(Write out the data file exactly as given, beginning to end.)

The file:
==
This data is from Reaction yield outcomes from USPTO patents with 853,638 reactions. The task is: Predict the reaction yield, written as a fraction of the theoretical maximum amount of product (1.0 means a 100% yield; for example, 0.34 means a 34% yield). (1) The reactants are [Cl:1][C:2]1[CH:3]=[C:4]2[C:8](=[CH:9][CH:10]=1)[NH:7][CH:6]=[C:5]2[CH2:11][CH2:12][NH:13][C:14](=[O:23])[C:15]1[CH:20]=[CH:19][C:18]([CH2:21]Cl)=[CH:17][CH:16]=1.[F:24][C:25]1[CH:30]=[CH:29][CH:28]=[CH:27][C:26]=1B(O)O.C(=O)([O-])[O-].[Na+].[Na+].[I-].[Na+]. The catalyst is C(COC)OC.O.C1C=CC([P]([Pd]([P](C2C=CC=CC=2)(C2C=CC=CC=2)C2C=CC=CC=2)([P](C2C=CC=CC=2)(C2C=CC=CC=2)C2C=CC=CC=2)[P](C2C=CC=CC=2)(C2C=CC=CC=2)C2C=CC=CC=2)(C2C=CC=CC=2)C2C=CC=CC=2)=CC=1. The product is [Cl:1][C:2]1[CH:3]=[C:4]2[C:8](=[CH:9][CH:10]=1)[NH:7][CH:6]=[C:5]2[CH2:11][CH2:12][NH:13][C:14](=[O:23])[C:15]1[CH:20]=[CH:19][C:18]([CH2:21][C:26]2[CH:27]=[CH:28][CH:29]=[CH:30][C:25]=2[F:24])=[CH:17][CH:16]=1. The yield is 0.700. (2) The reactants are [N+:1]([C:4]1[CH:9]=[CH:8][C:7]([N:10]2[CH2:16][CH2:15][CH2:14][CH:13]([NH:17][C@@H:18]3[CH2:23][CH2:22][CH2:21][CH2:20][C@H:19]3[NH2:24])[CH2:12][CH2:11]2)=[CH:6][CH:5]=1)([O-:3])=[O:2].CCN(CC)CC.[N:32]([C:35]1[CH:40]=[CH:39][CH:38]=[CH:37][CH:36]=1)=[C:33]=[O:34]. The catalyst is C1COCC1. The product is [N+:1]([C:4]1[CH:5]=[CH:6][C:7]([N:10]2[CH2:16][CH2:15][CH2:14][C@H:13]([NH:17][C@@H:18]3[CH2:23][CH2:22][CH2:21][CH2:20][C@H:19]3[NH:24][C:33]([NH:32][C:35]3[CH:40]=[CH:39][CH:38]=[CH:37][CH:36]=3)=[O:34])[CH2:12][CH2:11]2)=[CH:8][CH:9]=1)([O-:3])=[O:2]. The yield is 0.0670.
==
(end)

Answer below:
This data is from Reaction yield outcomes from USPTO patents with 853,638 reactions. The task is: Predict the reaction yield, written as a fraction of the theoretical maximum amount of product (1.0 means a 100% yield; for example, 0.34 means a 34% yield). (1) The reactants are [Cl:1][C:2]1[CH:3]=[C:4]2[C:8](=[CH:9][CH:10]=1)[NH:7][CH:6]=[C:5]2[CH2:11][CH2:12][NH:13][C:14](=[O:23])[C:15]1[CH:20]=[CH:19][C:18]([CH2:21]Cl)=[CH:17][CH:16]=1.[F:24][C:25]1[CH:30]=[CH:29][CH:28]=[CH:27][C:26]=1B(O)O.C(=O)([O-])[O-].[Na+].[Na+].[I-].[Na+]. The catalyst is C(COC)OC.O.C1C=CC([P]([Pd]([P](C2C=CC=CC=2)(C2C=CC=CC=2)C2C=CC=CC=2)([P](C2C=CC=CC=2)(C2C=CC=CC=2)C2C=CC=CC=2)[P](C2C=CC=CC=2)(C2C=CC=CC=2)C2C=CC=CC=2)(C2C=CC=CC=2)C2C=CC=CC=2)=CC=1. The product is [Cl:1][C:2]1[CH:3]=[C:4]2[C:8](=[CH:9][CH:10]=1)[NH:7][CH:6]=[C:5]2[CH2:11][CH2:12][NH:13][C:14](=[O:23])[C:15]1[CH:20]=[CH:19][C:18]([CH2:21][C:26]2[CH:27]=[CH:28][CH:29]=[CH:30][C:25]=2[F:24])=[CH:17][CH:16]=1. The yield is 0.700. (2) The reactants are [N+:1]([C:4]1[CH:9]=[CH:8][C:7]([N:10]2[CH2:16][CH2:15][CH2:14][CH:13]([NH:17][C@@H:18]3[CH2:23][CH2:22][CH2:21][CH2:20][C@H:19]3[NH2:24])[CH2:12][CH2:11]2)=[CH:6][CH:5]=1)([O-:3])=[O:2].CCN(CC)CC.[N:32]([C:35]1[CH:40]=[CH:39][CH:38]=[CH:37][CH:36]=1)=[C:33]=[O:34]. The catalyst is C1COCC1. The product is [N+:1]([C:4]1[CH:5]=[CH:6][C:7]([N:10]2[CH2:16][CH2:15][CH2:14][C@H:13]([NH:17][C@@H:18]3[CH2:23][CH2:22][CH2:21][CH2:20][C@H:19]3[NH:24][C:33]([NH:32][C:35]3[CH:40]=[CH:39][CH:38]=[CH:37][CH:36]=3)=[O:34])[CH2:12][CH2:11]2)=[CH:8][CH:9]=1)([O-:3])=[O:2]. The yield is 0.0670.